Published December 16, 2011
If you were driving east on I-40 in Amarillo, you might not even notice the large group of buildings set back from the road or the unfamiliar name Pantex -- but beyond the barbed wire, the nation’s nuclear weapons are being assembled and disassembled largely out of the public eye.
It’s the only facility of its kind in the country -- “the center of the nuclear weapons universe,” as one federal official said -- so training a security force to handle any potential threat is almost as critical as the work done on the weapons.
When the U.S. agrees to get rid of part of its nuclear arsenal, it comes here. The same holds true for current weapons that need to be maintained or refurbished. Contemplate the sheer magnitude of the weapons and nuclear material coming through the gates of the facility and you begin to get an idea of why security is so important at Pantex.
That’s why there’s a 500-member paramilitary force guarding the plant. These individuals have a unique way to make sure their skills are up to snuff. Fox News got a rare peek inside their training.
After surrendering cell phones, cameras and a list of other prohibited items, guests to the plant must check in with photo identification and proof of U.S. citizenship. There’s a security briefing and then a winding drive through checkpoints to arrive at the virtual security training center. Step inside and it takes a few minutes for your eyes to adjust to the light. Then you see the guns. And the humvee. These are facing large movie-like screens that run from floor to ceiling and wall to wall. Trainers can project different scenarios on the screens while security officers are put through the paces. The guns feel real because they are.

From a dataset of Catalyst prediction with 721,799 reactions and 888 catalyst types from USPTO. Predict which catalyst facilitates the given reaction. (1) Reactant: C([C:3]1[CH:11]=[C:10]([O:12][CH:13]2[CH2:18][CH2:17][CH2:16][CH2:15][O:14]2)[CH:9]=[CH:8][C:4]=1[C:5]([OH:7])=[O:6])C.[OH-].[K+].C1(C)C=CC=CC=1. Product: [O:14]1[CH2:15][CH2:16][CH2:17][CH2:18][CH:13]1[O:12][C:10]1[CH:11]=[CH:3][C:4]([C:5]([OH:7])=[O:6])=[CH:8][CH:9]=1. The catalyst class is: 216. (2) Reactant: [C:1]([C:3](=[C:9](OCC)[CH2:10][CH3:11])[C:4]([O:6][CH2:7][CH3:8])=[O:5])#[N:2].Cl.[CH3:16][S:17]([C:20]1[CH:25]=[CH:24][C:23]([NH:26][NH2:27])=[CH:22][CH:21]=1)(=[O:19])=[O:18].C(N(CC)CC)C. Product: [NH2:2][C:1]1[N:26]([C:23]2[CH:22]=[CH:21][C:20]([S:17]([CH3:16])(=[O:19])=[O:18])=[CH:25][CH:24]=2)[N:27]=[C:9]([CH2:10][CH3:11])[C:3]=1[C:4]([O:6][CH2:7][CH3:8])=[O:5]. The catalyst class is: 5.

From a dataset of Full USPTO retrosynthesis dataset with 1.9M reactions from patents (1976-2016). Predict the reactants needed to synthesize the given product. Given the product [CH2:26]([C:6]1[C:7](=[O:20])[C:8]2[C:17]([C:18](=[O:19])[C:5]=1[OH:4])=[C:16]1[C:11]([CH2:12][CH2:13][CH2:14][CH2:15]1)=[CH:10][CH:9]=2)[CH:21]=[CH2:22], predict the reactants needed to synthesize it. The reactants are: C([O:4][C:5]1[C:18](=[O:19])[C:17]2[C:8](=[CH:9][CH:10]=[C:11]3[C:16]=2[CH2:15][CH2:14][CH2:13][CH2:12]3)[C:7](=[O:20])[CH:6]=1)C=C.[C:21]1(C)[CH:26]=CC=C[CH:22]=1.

But instead of ammo, they’re outfitted with compressed air so they will they feel real when they’re shot. There are also cameras to record the training so that the officers can receive feedback once it’s finished.
The two large rooms in the virtual training facility can run simultaneously and in coordination. So while one set of officers is “driving” the humvee and shooting a grenade launcher from its roof, they can “see” the other officers training in the next room, who are armed and on foot. Likewise, the officers on foot can see the humvee. The whole thing is like a life-sized video game on steroids.
Why not just save the expense of building a facility like this and hit a shooting range? As David Smith, the program’s manager explains it, this facility actually saves money. “We wanted to go beyond a live-fire range,” says Smith. Every time a real weapon is fired, expensive ammunition is used.
And who could blow up vehicles on a range? Here, they can be blown up or shot at again and again. Officers can go through different scenarios thousands of times.
It’s all to prepare for what everyone hopes never happens, an attack on the plant.
“Their presence is a pretty good deterrent," Steve Erhart, the lead federal administrator at the site, said. Still, everyone has to be prepared for the worst. “We’re on the pointed end of the stick. ... We come to work with that on our mind.”